TARRANT Area Food Bank

2600 Cullen St
Fort Worth , TX

Census Tract


Poverty Rate


Median Income


Total Project Cost


Federal NMTC Financing


Project Completion

April 2020

About TAFB:
Founded in 1982, the Tarrant Area Food Bank (TAFB) is a regional clearinghouse for hunger relief. The organization purchases
or collects from the grocery industry and food drives, then distributes to hungry families through 270 partner agencies.
Serving Tarrant and 12 other North Texas counties, the Food Bank is the nexus of the area’s relief efforts, providing 79
percent of food for pantries, 64 percent for kitchens and 52 percent for shelters. In addition, TAFB offers supporting
programs, such as nutrition education and weekend and after school summer feeding programs for school age children.
Since its inception the Food Bank has distributed nearly 500 million pounds of food.
During fiscal year 2016, Tarrant Area Food Bank (TAFB) sourced 33.8 million pounds of product. A staggering 27.3 million
pounds was distributed through 270 agencies. An additional 3.6 million pounds of product was distributed directly to clients
via mobile solutions. While 1.7 million pounds was shared with other food banks outside of its service area. During fiscal
year 2016, between agencies, mobile solutions, kids programs, TAFB was able to provide access to a total of 24.8 million
nutritious meals or approximately 490,000 meals each week during this year. At the core of TAFB’s work to provide food,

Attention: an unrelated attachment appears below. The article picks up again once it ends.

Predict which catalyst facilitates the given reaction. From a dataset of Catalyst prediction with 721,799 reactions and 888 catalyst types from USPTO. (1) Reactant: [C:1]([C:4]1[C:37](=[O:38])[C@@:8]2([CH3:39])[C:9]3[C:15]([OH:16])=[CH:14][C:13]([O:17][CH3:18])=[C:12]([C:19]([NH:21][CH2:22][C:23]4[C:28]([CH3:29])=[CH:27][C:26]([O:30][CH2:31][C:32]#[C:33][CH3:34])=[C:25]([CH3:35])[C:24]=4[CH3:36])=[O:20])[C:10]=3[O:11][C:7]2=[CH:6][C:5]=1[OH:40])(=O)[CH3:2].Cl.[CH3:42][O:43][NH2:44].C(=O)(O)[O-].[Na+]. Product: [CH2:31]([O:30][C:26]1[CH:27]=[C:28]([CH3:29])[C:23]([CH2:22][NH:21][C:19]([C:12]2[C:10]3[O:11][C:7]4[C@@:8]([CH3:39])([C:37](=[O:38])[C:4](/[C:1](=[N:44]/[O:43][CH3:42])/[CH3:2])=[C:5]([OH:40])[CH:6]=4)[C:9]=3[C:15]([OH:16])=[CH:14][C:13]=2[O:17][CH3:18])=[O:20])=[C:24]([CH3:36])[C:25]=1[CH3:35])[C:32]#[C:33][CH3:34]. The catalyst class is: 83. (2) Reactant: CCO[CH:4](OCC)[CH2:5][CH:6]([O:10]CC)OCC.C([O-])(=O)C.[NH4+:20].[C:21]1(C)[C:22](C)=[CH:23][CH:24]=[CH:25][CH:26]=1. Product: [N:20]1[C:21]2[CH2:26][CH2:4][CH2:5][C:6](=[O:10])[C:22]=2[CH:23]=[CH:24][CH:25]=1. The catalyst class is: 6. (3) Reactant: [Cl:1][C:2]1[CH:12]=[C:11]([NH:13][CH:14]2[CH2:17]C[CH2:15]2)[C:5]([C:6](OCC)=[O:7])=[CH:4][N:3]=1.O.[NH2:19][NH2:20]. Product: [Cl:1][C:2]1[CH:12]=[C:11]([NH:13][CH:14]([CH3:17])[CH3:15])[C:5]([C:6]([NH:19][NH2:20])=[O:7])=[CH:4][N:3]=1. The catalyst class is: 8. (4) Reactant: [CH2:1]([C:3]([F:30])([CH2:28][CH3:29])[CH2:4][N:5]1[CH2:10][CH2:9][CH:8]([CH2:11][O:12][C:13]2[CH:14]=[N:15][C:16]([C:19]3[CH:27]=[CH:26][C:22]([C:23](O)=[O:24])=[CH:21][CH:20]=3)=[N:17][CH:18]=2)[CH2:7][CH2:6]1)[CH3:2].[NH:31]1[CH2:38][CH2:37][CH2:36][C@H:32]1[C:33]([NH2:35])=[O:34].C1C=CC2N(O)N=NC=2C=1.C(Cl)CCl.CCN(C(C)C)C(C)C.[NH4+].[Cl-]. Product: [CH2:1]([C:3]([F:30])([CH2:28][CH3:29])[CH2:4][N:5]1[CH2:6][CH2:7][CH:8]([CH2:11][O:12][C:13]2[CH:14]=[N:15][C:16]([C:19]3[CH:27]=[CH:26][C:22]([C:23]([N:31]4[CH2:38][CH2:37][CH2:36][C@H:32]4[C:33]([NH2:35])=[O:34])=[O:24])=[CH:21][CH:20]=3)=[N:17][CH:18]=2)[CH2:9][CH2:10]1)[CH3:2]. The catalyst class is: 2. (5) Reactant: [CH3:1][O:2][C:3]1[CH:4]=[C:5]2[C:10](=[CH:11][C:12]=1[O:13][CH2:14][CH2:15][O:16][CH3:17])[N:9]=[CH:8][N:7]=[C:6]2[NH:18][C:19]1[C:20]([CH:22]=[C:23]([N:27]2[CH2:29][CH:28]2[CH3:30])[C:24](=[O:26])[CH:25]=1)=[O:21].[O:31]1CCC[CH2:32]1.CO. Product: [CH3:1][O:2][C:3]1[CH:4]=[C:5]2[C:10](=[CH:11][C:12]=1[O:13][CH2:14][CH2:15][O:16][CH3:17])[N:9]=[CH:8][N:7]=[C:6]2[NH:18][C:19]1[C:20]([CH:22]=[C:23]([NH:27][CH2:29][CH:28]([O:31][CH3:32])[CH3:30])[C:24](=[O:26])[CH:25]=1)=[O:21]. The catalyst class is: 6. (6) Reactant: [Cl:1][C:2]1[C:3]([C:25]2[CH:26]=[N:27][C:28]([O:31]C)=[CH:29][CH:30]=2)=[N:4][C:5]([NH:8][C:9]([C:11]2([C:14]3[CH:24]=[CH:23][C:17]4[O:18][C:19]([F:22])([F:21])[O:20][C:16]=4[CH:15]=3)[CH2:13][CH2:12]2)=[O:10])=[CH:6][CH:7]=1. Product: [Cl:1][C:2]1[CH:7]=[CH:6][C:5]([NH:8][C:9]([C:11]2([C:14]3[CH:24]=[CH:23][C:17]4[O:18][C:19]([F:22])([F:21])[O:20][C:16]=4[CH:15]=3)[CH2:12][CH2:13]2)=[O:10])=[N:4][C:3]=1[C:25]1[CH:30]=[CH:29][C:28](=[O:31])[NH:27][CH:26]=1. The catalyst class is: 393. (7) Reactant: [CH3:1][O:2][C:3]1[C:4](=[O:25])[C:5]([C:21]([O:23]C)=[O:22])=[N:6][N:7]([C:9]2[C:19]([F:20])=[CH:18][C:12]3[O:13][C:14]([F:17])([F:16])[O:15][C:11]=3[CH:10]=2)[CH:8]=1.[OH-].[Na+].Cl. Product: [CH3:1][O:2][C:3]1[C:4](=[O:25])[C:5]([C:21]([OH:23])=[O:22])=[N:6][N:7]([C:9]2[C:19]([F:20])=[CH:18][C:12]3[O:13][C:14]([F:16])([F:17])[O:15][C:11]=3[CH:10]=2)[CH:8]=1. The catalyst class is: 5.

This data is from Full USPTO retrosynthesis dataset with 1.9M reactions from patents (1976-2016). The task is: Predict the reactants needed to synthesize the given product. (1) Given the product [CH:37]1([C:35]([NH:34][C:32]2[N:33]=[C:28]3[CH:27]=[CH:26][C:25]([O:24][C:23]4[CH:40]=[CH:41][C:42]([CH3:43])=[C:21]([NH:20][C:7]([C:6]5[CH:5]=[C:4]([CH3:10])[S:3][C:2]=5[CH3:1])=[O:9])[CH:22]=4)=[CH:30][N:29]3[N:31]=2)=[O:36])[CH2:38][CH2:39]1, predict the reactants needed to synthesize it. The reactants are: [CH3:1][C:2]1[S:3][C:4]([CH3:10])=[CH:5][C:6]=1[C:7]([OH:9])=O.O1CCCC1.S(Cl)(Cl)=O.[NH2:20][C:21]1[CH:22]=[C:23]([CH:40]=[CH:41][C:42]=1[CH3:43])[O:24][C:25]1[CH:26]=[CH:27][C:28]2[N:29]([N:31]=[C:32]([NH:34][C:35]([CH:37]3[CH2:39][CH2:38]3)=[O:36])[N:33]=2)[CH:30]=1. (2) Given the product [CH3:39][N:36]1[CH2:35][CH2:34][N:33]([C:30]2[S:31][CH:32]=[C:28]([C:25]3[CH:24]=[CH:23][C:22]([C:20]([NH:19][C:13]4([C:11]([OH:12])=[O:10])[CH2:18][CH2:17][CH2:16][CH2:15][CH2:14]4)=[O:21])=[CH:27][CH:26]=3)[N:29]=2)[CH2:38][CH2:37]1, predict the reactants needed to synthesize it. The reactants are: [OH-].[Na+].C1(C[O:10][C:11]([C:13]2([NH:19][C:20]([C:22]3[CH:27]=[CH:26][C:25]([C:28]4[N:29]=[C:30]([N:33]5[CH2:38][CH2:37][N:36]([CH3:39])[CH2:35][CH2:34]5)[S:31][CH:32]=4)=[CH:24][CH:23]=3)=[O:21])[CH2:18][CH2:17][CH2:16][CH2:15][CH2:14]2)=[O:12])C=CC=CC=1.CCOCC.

education and resources to communities, is the distribution of nutritious food to ensure children can grow and learn and
adults can succeed in their work. Tarrant Area Food Bank is dedicated to distributing food through any means possible,
making nutrition accessible to those in need. Through these efforts, the organization is able to provide food for children,
families and seniors across 13 counties across North Texas which include Bosque, Cooke, Denton, Erath, Hill, Hamilton, Hood,
Johnson, Palo Pinto, Parker, Somervell, Tarrant, and Wise.
With the completion of a new administration building in 2015, TAFB has now turned expansion efforts towards increasing
food distribution capacity with a new $8M project which will include new cold storage units, installation of a new roof, and
reengineered and redesigned space to improve warehousing logistics which will include new racking equipment and the
expansion the volunteer work area. This expansion will allow TAFB to effectively meet the escalating community need for
food distribution and will increase the organization’s product distribution capacity from the current 35 million pounds to 50
million pounds by 2020.

Expansion & Increased Capacity Achieved Through Reengineering and Redesign of
Existing Distribution Center Including:
– New Industrial Refrigerators: Larger And Greener Units Increase Ability To Receive And Distribute Healthy, Perishable Food.
– Reengineering & Redesign:
New Racking Equipment Equates To More Efficient Layout.
Modern Electrical System Enables More Efficient Logistics.
New Roof Increases Food and Staff Safety.
Expansion of Volunteer Work Space Increases Volunteer Capacity for Inspecting and Sorting Food.

Project Expands TAFB’s Capacity and Services to Meet Need:
– 43% Increase in Need for Distribution
Services Projected: Capacity to Distribute 50 Million Pounds of Food Needs to be Achieved by 2020.

Hunger: the Need